‘Sebastian Fitzek’s Therapy’ Ending Explained & Series Recap: Was Josy Dead Or Alive?


The Amazon Prime series Sebastian Fitzek’s Therapy, as the name suggests, is an adaptation of the 2006 book Therapy, authored by one of the most celebrated German writers in recent times, Sebastian Fitzek. The series begins with the central character, Viktor Larenz, seated in the waiting room, immersed in the landscape hanging on the wall. Once he realized that he had been waiting for a long time, he decided to inquire about his daughter. He was confident that he had brought her to the doctor’s chamber, yet neither the doctor nor the receptionist seemed to have any clue where Josy was. After frantically searching for Josy, Viktor and Isabell had to seek help from the police, but even after three weeks, Josy did not return home. The absence of his daughter affected his mental health, and eventually, his marriage fell apart. We find out that two years later, Viktor visited the Parkum island with his dog, Sindbad. He had a house on the island, and he wanted to spend time alone, but a mysterious woman brought havoc into his life.

Spoiler Alert

Who was Anna Spiegel?

After arriving at Parkum, a strange woman found her way to Viktor’s house and demanded to be treated by him. Viktor used to be a psychiatrist, but he stopped practicing when Josy went missing. It had been two years, and Josy’s mysterious disappearance remained unsolved. The peculiar woman claimed to be Anna Spiegel, a writer who suffered from schizophrenia. Her mental health started to fall apart when she lost her father at a young age. She realized that there were many things she had come to believe were true, but in reality, they did not exist. Anna was all the more terrified when she figured out that the stories she wrote about often came true. She once saw a character she vividly described in her stories appear in reality, and the person died just like she had stated in her book. Initially, Viktor could not figure out why Anna so desperately wanted to be treated by him, but gradually, he figured out that she knew something about his daughter. She claimed to have written a story before she was admitted to a psychiatric hospital that involved a young girl who suffered from an indescribable disease and her sudden disappearance from the doctor’s clinic. Anna disappeared after making the revelation, and Viktor wondered if she was playing mind games with him. The next time he met her, she discussed meeting Josy in a dark alley. Apparently, Josy refused to return home because she was afraid of the evil that waited for her there.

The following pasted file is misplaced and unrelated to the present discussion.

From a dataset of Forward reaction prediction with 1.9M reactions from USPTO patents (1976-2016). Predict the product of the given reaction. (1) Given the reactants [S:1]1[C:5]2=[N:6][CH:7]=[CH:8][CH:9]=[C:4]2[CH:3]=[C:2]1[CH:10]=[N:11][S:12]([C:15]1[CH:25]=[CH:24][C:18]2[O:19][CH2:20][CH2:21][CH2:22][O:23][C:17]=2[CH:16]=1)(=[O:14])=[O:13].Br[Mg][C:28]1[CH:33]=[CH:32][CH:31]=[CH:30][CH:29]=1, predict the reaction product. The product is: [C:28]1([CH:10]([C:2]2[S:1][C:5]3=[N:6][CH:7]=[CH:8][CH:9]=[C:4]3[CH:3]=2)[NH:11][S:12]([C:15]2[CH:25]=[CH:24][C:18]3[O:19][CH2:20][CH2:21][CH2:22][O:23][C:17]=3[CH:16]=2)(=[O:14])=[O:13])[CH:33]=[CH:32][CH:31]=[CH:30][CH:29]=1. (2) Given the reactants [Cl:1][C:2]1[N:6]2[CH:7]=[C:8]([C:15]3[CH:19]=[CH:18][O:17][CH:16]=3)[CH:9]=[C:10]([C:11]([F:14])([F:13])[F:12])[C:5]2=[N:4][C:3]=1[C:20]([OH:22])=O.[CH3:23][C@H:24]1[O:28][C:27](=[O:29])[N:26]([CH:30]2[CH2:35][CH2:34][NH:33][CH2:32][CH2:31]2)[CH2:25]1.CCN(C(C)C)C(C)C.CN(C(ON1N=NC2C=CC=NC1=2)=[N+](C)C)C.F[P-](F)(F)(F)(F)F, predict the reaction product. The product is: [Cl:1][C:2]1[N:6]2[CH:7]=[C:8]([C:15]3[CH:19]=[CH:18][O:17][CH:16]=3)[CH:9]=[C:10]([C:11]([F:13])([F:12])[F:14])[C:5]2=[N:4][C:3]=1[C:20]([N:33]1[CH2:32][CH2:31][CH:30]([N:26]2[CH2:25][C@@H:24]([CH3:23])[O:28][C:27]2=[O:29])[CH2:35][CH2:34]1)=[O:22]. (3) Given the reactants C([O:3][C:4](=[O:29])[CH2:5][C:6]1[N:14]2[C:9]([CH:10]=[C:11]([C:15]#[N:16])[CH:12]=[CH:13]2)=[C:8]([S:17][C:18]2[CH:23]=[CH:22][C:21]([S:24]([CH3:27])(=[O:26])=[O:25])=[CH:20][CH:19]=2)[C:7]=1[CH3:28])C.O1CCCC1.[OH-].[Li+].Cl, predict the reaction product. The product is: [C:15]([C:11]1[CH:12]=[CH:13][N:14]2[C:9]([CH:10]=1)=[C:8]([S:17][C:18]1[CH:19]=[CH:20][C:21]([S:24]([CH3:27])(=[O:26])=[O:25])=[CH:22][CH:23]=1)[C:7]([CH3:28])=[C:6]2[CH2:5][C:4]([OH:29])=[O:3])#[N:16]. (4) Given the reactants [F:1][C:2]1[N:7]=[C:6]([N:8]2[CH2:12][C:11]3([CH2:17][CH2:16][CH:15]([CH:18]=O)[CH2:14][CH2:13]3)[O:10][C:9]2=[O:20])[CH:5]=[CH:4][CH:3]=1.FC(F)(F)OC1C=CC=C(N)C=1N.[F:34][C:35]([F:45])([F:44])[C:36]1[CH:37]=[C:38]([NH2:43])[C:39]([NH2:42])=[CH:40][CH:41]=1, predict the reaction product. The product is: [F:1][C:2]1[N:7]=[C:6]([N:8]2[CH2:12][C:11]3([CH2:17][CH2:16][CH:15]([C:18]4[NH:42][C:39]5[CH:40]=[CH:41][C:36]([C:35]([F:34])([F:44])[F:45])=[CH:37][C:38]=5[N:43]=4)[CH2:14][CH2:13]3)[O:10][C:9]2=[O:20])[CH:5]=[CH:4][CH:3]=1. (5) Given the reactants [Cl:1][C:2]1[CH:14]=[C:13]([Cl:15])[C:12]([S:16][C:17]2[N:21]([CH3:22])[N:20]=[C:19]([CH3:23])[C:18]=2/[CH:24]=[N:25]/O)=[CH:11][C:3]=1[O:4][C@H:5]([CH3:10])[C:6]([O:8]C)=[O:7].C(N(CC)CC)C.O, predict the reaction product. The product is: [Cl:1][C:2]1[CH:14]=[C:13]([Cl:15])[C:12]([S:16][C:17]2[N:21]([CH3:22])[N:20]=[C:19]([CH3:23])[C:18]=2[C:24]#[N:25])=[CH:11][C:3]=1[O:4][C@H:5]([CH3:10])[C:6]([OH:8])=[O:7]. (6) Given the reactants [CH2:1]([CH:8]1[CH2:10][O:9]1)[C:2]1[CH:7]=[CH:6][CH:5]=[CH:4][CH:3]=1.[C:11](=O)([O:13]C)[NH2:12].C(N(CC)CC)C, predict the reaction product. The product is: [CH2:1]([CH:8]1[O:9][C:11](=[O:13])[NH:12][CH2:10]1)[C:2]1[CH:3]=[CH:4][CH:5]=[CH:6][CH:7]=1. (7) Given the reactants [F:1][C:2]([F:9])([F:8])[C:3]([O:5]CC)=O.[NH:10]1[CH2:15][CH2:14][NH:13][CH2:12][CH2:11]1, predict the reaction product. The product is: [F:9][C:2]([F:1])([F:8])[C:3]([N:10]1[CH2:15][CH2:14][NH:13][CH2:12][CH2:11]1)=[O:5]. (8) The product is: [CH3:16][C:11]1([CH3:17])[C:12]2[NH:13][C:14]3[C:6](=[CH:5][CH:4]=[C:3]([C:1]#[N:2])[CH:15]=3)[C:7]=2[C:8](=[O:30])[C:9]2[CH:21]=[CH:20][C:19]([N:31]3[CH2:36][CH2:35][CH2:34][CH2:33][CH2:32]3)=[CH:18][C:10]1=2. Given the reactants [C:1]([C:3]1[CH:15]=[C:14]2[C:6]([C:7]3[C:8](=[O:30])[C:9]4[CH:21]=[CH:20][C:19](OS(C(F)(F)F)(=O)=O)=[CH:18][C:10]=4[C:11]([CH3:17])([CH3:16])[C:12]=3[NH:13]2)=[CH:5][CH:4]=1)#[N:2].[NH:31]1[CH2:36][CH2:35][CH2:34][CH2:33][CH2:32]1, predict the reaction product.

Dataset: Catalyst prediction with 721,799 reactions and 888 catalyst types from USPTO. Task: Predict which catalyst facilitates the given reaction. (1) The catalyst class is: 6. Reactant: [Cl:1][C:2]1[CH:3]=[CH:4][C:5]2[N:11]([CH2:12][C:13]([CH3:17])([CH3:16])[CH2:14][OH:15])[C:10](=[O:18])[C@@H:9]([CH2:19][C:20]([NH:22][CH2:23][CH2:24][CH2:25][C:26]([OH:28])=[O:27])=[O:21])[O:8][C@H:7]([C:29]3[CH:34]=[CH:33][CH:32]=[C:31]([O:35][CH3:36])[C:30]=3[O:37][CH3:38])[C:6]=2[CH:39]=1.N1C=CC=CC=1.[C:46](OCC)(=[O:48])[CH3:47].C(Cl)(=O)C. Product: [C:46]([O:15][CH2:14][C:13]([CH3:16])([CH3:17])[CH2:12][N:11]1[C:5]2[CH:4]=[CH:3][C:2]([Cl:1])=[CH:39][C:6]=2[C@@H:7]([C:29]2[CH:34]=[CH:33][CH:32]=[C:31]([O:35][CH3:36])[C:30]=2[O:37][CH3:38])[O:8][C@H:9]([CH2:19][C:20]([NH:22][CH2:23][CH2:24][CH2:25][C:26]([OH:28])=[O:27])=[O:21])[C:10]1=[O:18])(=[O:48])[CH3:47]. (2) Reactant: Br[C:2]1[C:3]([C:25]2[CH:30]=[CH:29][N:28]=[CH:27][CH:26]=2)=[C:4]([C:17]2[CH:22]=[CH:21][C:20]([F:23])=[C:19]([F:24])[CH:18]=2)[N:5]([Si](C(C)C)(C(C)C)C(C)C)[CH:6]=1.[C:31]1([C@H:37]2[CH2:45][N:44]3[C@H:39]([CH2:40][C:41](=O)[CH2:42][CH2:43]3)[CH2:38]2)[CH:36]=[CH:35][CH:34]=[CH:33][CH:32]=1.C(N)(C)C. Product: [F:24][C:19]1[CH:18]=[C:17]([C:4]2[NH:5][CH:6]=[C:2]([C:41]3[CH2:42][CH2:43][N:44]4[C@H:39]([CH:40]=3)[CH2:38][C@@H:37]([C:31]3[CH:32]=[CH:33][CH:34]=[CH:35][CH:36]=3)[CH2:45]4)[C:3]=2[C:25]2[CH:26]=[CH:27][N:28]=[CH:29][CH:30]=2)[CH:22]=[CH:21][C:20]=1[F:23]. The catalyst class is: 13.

Every piece of the puzzle started to fall apart with the death of Viktor’s dog. He started to lose his mind when the people around him claimed to have never seen his dog. The details that he remembered were magically altered, and he wondered if everyone on the island was conspiring against him. Viktor started to doubt Halberstaedt, the person he trusted the most on the island, when he found the hammer that was used to kill Sindbad matched his tool collection. Viktor could sense that he was going insane, and his reality was crumbling down. He walked to the basement of his house and was surprised to see his childhood bedroom. Anna was trying to convey a message to Viktor, but before he could figure it out, he was shot by Halberstaedt.

When he woke up, he found himself in a hospital bed. Viktor learned that he had been in a state of coma for the last two years, and Parkum was a fragment of his imagination. With the help of Dr. Roth, he tried to track down Anna Spiegel, but they did not come across any individuals by the same name. Viktor soon realized that, just like every other character he met on the island, Anna, too, was a person he created. But Anna’s purpose was to help him navigate through his condition and find out the actual truth behind the sudden disappearance of his daughter. Viktor realized that a part of his subconscious was attempting to uncover the truth in the form of Anna, and he needed to go back to the coma state once again to face reality. Viktor went into a coma after consuming a combination of drugs to commit suicide, but thanks to Dr. Roth’s experimental methods, he was back to his senses. Viktor, with the help of his best friend, Wolfgang Riegger, procured drugs to induce a coma once again.